The concept of an afterlife has profoundly changed throughout western civilization and reflects the outlook of those living at the time. The concept of an afterlife serves many purposes and motivations. For Plato in Hellenistic Greece, an afterlife completes his argument on the nature of justice; an afterlife provides motivation for individuals to be just, with the promise of a reward or punishment. Similarly, the Roman writers Cicero and Virgil use the rewards and punishments in the afterlife as motivation for justice with more weight on the Roman values of patriotism and public service. Greco-Roman values become Christianized as Dante borrows from Aristotelean ethics to systematically classify sin. To classify sin is to understand and thus overcome sin.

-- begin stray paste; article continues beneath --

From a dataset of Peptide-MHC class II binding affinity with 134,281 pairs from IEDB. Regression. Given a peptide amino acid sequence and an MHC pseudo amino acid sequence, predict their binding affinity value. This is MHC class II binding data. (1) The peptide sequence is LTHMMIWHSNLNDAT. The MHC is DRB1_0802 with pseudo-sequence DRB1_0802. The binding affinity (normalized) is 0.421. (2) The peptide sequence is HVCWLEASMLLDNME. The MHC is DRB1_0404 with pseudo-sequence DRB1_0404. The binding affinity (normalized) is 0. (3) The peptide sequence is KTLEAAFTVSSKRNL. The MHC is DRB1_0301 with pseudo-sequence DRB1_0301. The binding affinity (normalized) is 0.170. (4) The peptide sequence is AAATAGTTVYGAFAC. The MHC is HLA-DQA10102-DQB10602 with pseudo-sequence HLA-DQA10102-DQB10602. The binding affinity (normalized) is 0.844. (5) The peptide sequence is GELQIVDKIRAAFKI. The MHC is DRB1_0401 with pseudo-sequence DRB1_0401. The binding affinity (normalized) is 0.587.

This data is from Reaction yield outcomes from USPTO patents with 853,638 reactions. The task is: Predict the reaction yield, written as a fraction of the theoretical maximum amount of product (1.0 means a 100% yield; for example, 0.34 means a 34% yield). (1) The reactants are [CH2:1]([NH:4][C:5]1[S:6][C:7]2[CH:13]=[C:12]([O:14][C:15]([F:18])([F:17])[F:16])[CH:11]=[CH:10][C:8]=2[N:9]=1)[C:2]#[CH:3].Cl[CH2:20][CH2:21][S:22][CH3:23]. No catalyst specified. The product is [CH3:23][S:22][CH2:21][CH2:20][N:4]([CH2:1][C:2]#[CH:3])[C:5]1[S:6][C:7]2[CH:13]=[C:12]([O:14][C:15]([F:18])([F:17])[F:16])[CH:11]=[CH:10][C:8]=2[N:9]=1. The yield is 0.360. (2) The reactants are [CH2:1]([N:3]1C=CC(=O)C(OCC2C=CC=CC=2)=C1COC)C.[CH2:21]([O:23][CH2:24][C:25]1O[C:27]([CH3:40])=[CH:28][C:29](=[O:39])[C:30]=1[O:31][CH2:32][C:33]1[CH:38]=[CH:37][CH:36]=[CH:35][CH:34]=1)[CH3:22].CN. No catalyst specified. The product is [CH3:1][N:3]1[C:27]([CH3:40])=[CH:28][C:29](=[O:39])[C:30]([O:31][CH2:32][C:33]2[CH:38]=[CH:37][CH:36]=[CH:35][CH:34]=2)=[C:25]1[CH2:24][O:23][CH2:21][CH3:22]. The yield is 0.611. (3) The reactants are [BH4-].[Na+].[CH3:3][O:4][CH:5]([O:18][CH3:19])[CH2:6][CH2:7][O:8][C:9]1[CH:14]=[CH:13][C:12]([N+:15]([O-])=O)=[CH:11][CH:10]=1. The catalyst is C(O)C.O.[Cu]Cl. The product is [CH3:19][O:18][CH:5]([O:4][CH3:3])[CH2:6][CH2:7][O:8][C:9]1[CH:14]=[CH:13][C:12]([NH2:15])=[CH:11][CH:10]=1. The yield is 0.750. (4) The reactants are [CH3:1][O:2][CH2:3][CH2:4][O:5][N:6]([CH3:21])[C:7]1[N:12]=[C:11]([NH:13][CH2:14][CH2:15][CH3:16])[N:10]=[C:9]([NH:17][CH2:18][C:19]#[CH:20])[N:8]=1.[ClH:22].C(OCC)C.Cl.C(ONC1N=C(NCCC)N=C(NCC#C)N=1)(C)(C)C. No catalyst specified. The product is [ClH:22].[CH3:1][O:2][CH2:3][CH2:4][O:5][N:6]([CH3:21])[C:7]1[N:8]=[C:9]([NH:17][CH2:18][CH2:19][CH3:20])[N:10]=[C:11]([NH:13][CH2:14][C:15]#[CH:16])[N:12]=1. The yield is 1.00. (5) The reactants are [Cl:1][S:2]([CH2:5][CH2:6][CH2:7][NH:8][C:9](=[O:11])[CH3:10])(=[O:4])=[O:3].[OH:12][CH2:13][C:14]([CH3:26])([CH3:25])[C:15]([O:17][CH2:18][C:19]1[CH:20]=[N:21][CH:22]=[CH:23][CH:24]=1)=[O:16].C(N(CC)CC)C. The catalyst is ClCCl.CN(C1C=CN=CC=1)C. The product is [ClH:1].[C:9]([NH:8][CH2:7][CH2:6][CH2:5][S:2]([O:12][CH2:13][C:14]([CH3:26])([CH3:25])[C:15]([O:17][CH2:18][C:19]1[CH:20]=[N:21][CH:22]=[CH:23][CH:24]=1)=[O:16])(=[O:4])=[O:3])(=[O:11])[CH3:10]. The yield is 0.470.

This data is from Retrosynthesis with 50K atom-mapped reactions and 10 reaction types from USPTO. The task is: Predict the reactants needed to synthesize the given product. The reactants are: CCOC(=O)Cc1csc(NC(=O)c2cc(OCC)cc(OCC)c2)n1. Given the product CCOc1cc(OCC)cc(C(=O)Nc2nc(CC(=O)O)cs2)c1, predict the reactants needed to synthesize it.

"Depictions (Visions) of the Afterlife: A Reflection of Societal (Social) Values,"
JCCC Honors Journal: Vol. 3
, Article 4.
Available at: http://scholarspace.jccc.edu/honors_journal/vol3/iss1/4